Effective December 1, 2018, the Colorado Department of Revenue will begin enforcing new emergency sales tax sourcing rules that will significantly impact all retailers doing business in Colorado. The new rules require all Colorado taxable sales to be taxed at the effective rate of the jurisdiction in which property is transferred into the possession of a purchaser. While the rule has no effect on purchases that occur at a retailer’s business location, the big change occurs when items are shipped to Colorado customers.
When a customer orders a product shipped to their home or business, a retailer will now be required to collect sales tax at the rate imposed by the jurisdictions where delivery occurs. This change represents a major shift from the former standard that required retailers only to collect taxes that were in common between a customer’s address and the seller’s business location. Thus, the new rules will require Colorado retailers to review and adjust the rates charged to customers on shipped items to ensure the appropriate local and special district sales tax is being collected at the time of purchase.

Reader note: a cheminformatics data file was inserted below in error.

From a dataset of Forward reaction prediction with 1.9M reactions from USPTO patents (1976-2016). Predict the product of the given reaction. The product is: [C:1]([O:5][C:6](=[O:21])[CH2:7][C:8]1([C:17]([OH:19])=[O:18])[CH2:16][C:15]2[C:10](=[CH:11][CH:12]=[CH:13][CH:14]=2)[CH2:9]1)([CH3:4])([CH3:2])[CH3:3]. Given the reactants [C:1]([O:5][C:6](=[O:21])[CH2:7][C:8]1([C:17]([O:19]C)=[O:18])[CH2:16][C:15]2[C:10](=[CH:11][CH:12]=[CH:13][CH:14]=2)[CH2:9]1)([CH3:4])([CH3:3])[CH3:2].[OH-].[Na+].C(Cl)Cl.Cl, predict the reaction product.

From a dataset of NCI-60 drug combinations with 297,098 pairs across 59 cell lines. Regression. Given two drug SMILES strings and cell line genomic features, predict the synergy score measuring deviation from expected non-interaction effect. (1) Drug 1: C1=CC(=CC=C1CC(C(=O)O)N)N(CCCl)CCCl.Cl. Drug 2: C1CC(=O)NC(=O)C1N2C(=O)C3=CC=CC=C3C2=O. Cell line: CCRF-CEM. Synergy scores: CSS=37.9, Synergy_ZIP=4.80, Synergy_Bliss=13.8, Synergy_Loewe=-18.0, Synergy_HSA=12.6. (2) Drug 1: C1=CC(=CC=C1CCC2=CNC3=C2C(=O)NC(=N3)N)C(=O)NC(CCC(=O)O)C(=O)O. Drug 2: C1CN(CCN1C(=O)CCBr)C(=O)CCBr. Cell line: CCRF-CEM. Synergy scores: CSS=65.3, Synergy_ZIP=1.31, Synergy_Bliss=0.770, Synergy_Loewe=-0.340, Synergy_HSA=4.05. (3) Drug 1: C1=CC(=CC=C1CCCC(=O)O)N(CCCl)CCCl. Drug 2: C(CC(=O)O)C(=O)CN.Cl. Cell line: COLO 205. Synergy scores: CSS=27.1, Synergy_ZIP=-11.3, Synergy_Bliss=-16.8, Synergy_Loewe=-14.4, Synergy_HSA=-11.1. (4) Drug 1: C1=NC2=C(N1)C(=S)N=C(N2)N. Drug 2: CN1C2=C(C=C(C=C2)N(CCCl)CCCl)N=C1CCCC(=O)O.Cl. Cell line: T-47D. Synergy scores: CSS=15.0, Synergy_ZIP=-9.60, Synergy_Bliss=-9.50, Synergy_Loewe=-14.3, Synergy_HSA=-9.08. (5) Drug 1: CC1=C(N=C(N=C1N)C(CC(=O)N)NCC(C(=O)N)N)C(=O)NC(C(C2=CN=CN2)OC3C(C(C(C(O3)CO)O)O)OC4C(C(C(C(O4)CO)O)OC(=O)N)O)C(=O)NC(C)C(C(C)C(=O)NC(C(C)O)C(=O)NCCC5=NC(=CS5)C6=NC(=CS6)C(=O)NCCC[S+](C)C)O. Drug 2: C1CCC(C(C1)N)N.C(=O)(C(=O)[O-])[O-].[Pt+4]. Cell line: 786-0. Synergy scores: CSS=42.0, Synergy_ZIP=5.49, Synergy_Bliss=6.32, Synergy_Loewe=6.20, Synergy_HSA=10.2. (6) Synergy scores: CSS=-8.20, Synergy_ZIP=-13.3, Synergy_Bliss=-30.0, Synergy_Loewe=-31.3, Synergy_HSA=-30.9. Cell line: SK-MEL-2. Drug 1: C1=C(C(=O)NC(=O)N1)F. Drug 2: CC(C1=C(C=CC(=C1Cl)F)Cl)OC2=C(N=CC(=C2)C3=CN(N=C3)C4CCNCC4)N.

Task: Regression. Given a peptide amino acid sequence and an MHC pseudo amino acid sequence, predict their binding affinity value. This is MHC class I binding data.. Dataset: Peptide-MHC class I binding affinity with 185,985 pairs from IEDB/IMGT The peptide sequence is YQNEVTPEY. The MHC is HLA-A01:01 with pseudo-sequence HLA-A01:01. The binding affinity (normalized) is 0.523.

The new rules also require that a “non-physical” location be added to a retailer’s Revenue Online account for every jurisdiction in which a retailer ships taxable items in Colorado. A retailer is then required to file a sales tax return for each jurisdiction in which sales occur. This new compliance obligation will substantially impact Colorado retailers who ship items to many of the State’s approximately 300 taxing jurisdictions.
This rule change comes in the wake of the U.S. Supreme Court’s Wayfair decision which overruled the standard that required sellers to have a physical presence in a state before a retailer was obligated to collect and remit a jurisdiction’s sales tax. Following the decision, remote sellers can now be required to collect and remit sales taxes based solely on their economic activity in a state.
Colorado’s emergency sales tax rules adopt an economic presence threshold requiring retailers to collect and remit sales tax when a retailer has $100,000 in gross receipts or 200 separate transactions delivered into Colorado in a calendar year. Retailers who now meet the economic nexus threshold will also be required to add non-physical locations and file returns for each state-collected local and special district jurisdiction in Colorado to which the retailer ships its taxable property.
The new Colorado rules will require many retailers doing business in the state to drastically rethink their current compliance procedures. RubinBrown’s State and Local Tax (SALT) professionals can help to answer your questions or evaluate the impact that the emergency rules will have on you and your business. Please contact one of the SALT professionals listed or your primary RubinBrown contact for assistance.
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